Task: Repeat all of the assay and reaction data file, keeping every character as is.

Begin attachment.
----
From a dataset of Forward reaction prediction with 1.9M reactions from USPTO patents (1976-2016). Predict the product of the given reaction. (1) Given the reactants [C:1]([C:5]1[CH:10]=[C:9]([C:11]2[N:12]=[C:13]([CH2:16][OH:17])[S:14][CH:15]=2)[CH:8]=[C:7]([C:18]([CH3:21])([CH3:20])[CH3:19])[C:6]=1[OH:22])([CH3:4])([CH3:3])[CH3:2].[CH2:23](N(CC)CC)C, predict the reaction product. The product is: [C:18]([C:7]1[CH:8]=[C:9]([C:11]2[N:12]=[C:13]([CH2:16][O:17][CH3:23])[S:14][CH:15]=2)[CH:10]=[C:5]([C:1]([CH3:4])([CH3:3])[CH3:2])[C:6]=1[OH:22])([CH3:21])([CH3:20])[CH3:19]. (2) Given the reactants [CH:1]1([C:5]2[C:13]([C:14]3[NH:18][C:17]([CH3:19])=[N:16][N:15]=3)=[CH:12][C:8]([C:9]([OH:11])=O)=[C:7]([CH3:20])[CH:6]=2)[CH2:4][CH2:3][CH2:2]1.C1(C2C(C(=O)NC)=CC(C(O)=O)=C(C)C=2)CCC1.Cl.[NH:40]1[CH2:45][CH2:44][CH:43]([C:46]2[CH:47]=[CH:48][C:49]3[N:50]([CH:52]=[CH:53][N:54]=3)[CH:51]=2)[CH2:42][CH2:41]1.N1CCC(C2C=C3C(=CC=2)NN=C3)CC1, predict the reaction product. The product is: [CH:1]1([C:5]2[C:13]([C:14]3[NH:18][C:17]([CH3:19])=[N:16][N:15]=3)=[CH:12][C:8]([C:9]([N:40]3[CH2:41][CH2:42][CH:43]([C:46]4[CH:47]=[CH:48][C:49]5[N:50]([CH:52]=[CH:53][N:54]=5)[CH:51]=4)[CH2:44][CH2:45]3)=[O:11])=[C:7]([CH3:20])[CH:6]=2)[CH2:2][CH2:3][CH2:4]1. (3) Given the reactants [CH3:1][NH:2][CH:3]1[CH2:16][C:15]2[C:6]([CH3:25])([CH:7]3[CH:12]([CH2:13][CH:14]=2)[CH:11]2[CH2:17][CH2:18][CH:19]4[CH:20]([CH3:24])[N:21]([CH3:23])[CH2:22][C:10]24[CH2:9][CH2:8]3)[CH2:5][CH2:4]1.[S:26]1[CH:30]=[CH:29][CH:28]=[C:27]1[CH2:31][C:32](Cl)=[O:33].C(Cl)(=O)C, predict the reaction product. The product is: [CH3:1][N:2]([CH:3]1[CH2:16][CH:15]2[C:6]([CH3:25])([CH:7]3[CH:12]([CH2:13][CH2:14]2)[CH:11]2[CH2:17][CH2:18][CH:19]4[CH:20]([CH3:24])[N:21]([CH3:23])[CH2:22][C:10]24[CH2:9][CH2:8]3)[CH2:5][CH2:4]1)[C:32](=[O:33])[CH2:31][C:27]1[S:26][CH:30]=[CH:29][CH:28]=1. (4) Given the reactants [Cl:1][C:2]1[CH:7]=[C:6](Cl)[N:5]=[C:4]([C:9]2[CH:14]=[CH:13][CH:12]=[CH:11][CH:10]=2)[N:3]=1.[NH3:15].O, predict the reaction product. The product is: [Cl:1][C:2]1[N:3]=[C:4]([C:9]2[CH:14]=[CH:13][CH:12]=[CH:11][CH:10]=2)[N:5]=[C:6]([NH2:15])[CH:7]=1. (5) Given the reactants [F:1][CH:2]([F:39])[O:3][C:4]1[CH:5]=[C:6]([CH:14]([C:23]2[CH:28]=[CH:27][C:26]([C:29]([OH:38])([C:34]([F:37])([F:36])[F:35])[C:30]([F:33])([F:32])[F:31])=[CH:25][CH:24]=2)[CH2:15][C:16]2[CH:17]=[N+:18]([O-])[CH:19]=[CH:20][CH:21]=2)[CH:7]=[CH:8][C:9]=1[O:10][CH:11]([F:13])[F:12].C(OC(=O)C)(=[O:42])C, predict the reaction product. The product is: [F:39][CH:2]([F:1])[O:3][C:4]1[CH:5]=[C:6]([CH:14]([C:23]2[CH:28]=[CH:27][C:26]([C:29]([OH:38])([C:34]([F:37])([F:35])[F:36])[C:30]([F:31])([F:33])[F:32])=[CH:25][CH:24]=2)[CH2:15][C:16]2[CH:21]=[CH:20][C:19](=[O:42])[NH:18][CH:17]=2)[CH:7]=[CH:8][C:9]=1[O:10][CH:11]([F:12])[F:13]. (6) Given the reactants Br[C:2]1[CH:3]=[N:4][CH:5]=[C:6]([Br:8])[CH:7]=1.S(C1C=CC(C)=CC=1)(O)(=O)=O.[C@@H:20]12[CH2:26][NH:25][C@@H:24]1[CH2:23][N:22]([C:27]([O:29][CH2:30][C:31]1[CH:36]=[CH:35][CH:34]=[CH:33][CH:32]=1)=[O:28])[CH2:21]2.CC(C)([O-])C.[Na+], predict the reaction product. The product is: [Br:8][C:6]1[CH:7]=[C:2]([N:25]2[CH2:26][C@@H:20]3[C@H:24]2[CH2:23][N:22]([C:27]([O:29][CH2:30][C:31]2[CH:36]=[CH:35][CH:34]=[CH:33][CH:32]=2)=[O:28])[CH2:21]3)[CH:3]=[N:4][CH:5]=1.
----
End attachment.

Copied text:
From a dataset of Forward reaction prediction with 1.9M reactions from USPTO patents (1976-2016). Predict the product of the given reaction. (1) Given the reactants [C:1]([C:5]1[CH:10]=[C:9]([C:11]2[N:12]=[C:13]([CH2:16][OH:17])[S:14][CH:15]=2)[CH:8]=[C:7]([C:18]([CH3:21])([CH3:20])[CH3:19])[C:6]=1[OH:22])([CH3:4])([CH3:3])[CH3:2].[CH2:23](N(CC)CC)C, predict the reaction product. The product is: [C:18]([C:7]1[CH:8]=[C:9]([C:11]2[N:12]=[C:13]([CH2:16][O:17][CH3:23])[S:14][CH:15]=2)[CH:10]=[C:5]([C:1]([CH3:4])([CH3:3])[CH3:2])[C:6]=1[OH:22])([CH3:21])([CH3:20])[CH3:19]. (2) Given the reactants [CH:1]1([C:5]2[C:13]([C:14]3[NH:18][C:17]([CH3:19])=[N:16][N:15]=3)=[CH:12][C:8]([C:9]([OH:11])=O)=[C:7]([CH3:20])[CH:6]=2)[CH2:4][CH2:3][CH2:2]1.C1(C2C(C(=O)NC)=CC(C(O)=O)=C(C)C=2)CCC1.Cl.[NH:40]1[CH2:45][CH2:44][CH:43]([C:46]2[CH:47]=[CH:48][C:49]3[N:50]([CH:52]=[CH:53][N:54]=3)[CH:51]=2)[CH2:42][CH2:41]1.N1CCC(C2C=C3C(=CC=2)NN=C3)CC1, predict the reaction product. The product is: [CH:1]1([C:5]2[C:13]([C:14]3[NH:18][C:17]([CH3:19])=[N:16][N:15]=3)=[CH:12][C:8]([C:9]([N:40]3[CH2:41][CH2:42][CH:43]([C:46]4[CH:47]=[CH:48][C:49]5[N:50]([CH:52]=[CH:53][N:54]=5)[CH:51]=4)[CH2:44][CH2:45]3)=[O:11])=[C:7]([CH3:20])[CH:6]=2)[CH2:2][CH2:3][CH2:4]1. (3) Given the reactants [CH3:1][NH:2][CH:3]1[CH2:16][C:15]2[C:6]([CH3:25])([CH:7]3[CH:12]([CH2:13][CH:14]=2)[CH:11]2[CH2:17][CH2:18][CH:19]4[CH:20]([CH3:24])[N:21]([CH3:23])[CH2:22][C:10]24[CH2:9][CH2:8]3)[CH2:5][CH2:4]1.[S:26]1[CH:30]=[CH:29][CH:28]=[C:27]1[CH2:31][C:32](Cl)=[O:33].C(Cl)(=O)C, predict the reaction product. The product is: [CH3:1][N:2]([CH:3]1[CH2:16][CH:15]2[C:6]([CH3:25])([CH:7]3[CH:12]([CH2:13][CH2:14]2)[CH:11]2[CH2:17][CH2:18][CH:19]4[CH:20]([CH3:24])[N:21]([CH3:23])[CH2:22][C:10]24[CH2:9][CH2:8]3)[CH2:5][CH2:4]1)[C:32](=[O:33])[CH2:31][C:27]1[S:26][CH:30]=[CH:29][CH:28]=1. (4) Given the reactants [Cl:1][C:2]1[CH:7]=[C:6](Cl)[N:5]=[C:4]([C:9]2[CH:14]=[CH:13][CH:12]=[CH:11][CH:10]=2)[N:3]=1.[NH3:15].O, predict the reaction product. The product is: [Cl:1][C:2]1[N:3]=[C:4]([C:9]2[CH:14]=[CH:13][CH:12]=[CH:11][CH:10]=2)[N:5]=[C:6]([NH2:15])[CH:7]=1. (5) Given the reactants [F:1][CH:2]([F:39])[O:3][C:4]1[CH:5]=[C:6]([CH:14]([C:23]2[CH:28]=[CH:27][C:26]([C:29]([OH:38])([C:34]([F:37])([F:36])[F:35])[C:30]([F:33])([F:32])[F:31])=[CH:25][CH:24]=2)[CH2:15][C:16]2[CH:17]=[N+:18]([O-])[CH:19]=[CH:20][CH:21]=2)[CH:7]=[CH:8][C:9]=1[O:10][CH:11]([F:13])[F:12].C(OC(=O)C)(=[O:42])C, predict the reaction product. The product is: [F:39][CH:2]([F:1])[O:3][C:4]1[CH:5]=[C:6]([CH:14]([C:23]2[CH:28]=[CH:27][C:26]([C:29]([OH:38])([C:34]([F:37])([F:35])[F:36])[C:30]([F:31])([F:33])[F:32])=[CH:25][CH:24]=2)[CH2:15][C:16]2[CH:21]=[CH:20][C:19](=[O:42])[NH:18][CH:17]=2)[CH:7]=[CH:8][C:9]=1[O:10][CH:11]([F:12])[F:13]. (6) Given the reactants Br[C:2]1[CH:3]=[N:4][CH:5]=[C:6]([Br:8])[CH:7]=1.S(C1C=CC(C)=CC=1)(O)(=O)=O.[C@@H:20]12[CH2:26][NH:25][C@@H:24]1[CH2:23][N:22]([C:27]([O:29][CH2:30][C:31]1[CH:36]=[CH:35][CH:34]=[CH:33][CH:32]=1)=[O:28])[CH2:21]2.CC(C)([O-])C.[Na+], predict the reaction product. The product is: [Br:8][C:6]1[CH:7]=[C:2]([N:25]2[CH2:26][C@@H:20]3[C@H:24]2[CH2:23][N:22]([C:27]([O:29][CH2:30][C:31]2[CH:36]=[CH:35][CH:34]=[CH:33][CH:32]=2)=[O:28])[CH2:21]3)[CH:3]=[N:4][CH:5]=1.